...[A proprietary dataset of gas and electricity usage for 80 single-family residential customers of a large investor-owned utility is used] for modeling customers’ electric and gas heating bills before and after electrification…[It finds] the operating cost gap is positive for all 80 customers under the default electricity rate (energy costs for operating the heating equipment are higher post-electrification). However, moving to one of the three alternative rates flips all 80 customers from a positive cost gap to a negative cost gap, in which energy costs for operating the heating equipment are lower post-electrification.” click here for more

    Monday, April 03, 2023

    Monday Study – Making The Smart Grid Smart

    Why Is the Smart Grid So Dumb? Missing Incentives In Regulatory Policy For An Active Demand Side In The Electricity Sector

    Travis Kavulla, January 2023 (Energy Systems Integration Group)

    The Smart Grid’s Unfulfilled Promises

    It was 2009, President Barack Obama had just taken office, a huge federal stimulus to jolt the electricity sector into the 21st century had been passed, and utilities had their eyes fixed on a transformational opportunity: the smart grid.

    “Change is in the air,” wrote Commissioner Rick Morgan of the District of Columbia’s Public Service Commission. “The smart grid that’s beginning to emerge in North America will rely on hardware like ‘smart’ meters, ‘smart’ appliances and thermostats, remote sensors, and sophisticated communications systems. These devices, when linked together, will enable utilities and their customers to respond in real time to conditions on the power grid, thereby creating new opportunities to reduce costs and increase customer value” (Morgan, 2009).

    In the succeeding years, billions of dollars were spent in advanced metering infrastructure (AMI)—automated meters that precisely measure consumption or production at more granular intervals than the past’s monthly meter reads, relaying those data instantaneously between customers, substations, and utility back offices with high fidelity. If the transmission grid is the physical network on which the wholesale electricity market is founded, these smart meters are the physical basis for retail customer empowerment. They unlock the opportunity to make the sector into a genuinely two-sided market where sources of flexible demand and distributed energy resources actively participate in response to prices driven by grid needs that are transmitted through the smart meter.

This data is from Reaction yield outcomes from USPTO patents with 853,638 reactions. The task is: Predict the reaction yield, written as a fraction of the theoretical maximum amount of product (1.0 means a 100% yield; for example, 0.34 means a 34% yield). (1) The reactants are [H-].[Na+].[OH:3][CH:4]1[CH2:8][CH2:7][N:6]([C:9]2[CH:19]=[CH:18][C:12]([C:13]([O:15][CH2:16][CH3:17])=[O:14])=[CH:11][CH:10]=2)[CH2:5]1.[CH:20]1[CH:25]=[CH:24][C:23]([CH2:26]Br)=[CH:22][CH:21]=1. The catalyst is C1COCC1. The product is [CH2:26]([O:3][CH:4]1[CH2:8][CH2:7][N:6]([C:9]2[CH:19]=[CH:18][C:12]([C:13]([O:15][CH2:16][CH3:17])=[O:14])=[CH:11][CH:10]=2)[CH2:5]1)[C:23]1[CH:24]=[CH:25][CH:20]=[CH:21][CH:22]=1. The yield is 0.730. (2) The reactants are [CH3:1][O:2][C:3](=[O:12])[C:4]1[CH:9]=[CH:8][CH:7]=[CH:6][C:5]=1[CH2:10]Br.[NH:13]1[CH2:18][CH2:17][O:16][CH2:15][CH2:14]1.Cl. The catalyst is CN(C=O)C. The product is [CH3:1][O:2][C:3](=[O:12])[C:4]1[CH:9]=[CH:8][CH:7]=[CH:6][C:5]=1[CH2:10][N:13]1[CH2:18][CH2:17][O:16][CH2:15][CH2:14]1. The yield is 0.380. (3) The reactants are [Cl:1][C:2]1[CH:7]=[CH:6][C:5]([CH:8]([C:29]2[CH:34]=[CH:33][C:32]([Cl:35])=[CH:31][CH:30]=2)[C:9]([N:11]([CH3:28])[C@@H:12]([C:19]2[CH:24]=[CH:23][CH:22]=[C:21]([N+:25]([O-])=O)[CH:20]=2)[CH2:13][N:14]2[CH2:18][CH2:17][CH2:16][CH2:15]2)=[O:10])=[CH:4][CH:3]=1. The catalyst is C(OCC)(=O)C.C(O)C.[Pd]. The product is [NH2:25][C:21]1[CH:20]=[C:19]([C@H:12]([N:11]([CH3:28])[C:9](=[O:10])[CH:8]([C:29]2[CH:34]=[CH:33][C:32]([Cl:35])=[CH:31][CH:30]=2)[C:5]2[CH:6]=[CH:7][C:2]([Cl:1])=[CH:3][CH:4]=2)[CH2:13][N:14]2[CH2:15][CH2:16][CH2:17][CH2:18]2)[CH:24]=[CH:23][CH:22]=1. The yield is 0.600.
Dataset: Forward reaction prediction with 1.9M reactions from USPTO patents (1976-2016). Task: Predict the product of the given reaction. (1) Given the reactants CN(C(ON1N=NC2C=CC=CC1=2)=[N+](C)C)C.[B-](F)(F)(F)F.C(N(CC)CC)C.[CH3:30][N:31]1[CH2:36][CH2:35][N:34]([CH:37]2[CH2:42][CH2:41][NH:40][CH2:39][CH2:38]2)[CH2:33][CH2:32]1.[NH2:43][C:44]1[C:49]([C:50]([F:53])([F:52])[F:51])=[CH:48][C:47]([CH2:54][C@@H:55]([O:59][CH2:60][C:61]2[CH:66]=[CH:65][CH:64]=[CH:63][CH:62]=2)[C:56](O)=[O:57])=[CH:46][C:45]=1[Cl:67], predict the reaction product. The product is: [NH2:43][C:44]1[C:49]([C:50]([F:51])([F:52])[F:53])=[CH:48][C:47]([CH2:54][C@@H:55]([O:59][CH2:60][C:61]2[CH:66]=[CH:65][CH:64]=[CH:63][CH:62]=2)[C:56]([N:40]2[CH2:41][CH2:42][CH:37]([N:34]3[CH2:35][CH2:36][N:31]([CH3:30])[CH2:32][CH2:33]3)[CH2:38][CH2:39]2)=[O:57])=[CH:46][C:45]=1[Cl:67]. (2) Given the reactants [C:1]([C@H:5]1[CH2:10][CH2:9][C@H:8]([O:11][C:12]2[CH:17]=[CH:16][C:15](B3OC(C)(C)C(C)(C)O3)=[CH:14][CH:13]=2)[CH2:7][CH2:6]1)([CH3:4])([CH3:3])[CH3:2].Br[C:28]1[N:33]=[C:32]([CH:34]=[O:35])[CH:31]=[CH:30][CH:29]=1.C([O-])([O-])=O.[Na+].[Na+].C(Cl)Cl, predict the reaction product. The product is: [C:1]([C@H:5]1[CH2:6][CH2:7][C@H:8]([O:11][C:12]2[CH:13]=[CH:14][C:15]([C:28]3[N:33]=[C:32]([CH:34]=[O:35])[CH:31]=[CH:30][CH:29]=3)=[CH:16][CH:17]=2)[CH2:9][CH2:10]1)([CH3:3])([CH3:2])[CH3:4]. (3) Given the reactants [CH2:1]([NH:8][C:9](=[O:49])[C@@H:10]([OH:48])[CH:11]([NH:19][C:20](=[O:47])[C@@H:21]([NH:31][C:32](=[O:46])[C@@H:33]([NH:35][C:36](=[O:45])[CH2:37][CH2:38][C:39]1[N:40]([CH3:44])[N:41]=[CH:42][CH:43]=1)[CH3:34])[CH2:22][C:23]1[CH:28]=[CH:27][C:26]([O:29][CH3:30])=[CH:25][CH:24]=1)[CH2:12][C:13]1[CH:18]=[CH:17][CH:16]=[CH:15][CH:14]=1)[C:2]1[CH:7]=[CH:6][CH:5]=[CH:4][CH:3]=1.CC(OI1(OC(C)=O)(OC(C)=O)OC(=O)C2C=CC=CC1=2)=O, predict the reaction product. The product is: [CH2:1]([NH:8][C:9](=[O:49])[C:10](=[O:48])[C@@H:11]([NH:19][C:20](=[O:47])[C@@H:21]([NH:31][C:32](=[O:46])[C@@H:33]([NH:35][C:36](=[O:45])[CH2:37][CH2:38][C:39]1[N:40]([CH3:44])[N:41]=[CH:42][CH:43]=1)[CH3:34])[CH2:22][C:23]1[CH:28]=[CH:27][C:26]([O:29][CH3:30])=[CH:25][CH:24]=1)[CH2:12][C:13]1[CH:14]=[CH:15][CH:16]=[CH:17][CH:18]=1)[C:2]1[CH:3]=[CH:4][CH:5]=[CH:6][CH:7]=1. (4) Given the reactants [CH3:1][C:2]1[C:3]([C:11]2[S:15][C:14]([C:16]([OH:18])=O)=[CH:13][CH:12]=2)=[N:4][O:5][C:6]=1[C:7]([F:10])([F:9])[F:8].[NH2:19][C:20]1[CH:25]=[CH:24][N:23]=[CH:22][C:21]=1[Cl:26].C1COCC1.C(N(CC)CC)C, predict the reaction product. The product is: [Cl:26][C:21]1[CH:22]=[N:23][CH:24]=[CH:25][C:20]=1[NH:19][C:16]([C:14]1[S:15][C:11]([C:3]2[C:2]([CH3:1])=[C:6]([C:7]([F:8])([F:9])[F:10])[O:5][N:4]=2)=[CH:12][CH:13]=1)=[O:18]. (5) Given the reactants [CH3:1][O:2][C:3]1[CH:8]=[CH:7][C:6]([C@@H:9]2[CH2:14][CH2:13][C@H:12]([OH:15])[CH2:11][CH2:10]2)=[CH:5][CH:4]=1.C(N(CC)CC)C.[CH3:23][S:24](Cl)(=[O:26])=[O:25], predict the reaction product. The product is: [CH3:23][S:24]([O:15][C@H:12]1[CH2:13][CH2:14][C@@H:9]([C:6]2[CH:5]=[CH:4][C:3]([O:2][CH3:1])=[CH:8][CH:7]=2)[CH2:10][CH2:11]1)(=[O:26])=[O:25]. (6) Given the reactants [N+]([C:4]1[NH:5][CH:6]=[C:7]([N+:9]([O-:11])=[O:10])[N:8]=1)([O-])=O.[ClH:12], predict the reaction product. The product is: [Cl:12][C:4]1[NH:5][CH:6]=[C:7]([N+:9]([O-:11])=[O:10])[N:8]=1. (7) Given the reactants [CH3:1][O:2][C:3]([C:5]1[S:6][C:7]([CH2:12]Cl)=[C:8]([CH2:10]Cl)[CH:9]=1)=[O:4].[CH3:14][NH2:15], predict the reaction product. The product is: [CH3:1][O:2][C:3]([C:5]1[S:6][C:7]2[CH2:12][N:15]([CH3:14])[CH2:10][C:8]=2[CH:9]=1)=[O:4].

Yet those ambitions have largely failed to materialize. To take but one concrete example, Pennsylvania’s FirstEnergy electric utilities commenced their AMI roll-out in 2014 and by mid-2019 had achieved a nearly universal, 98.5 percent deployment across all customers, spending $920 million to deploy just over 2 million smart meters.1 As part of the Pennsylvania statute that laid the groundwork for these investments, the FirstEnergy Companies were required to create at least one rate offering that made use of the technology by having a time-varying component—a reasonable requirement given the soaring rhetoric about the transformed customer experience foretold by the smart grid.2 Echoing Commissioner Morgan’s comments, Pennsylvania utility commissioner Rob Powelson, later appointed to the Federal Energy Regulatory Commission, wrote a separate opinion concurring in the AMI spending, but noting, “To be frank, it is pointless to have smart meters if you are still going to have ‘dumb’ rates.”3

    The FirstEnergy Companies did introduce a time-ofuse rate. Between June 2019 and December 2021, the number of residential customers enrolled in it ranged from 44 to 97.4 Those numbers are not missing digits. Taking the figure at the upper range, that is approximately one residential customer for every 20,000 smart meters installed or an enrollment rate of five-thousandths of one percent (0.005%).

    This sorry outcome is hardly out of the ordinary. The Brattle Group estimated in a 2019 survey that only 1.7 percent of all residential customers in the United States were enrolled in time-of-use rates (Faruqui, Hledik, and Sergici, 2019). Only a handful of state and provincial regulatory commissions in North America have determined to make time-of-use rates the default option for residential and small commercial customers. Everywhere else, utilities charge flat rates—the same perkilowatt-hour price in all hours.5 Thus have “smart meters” perpetuated “dumb rates.” While smart meters might convey more information to consumers about their energy usage, this on its own has been found to have no significant effect whatsoever on a household’s use of energy (List, Metcalfe, and Price, 2018). Again, whatever else smart meters achieve, if they are paired with “dumb rates,” they do not achieve outcomes around the shape and volume of demand. Prices matter.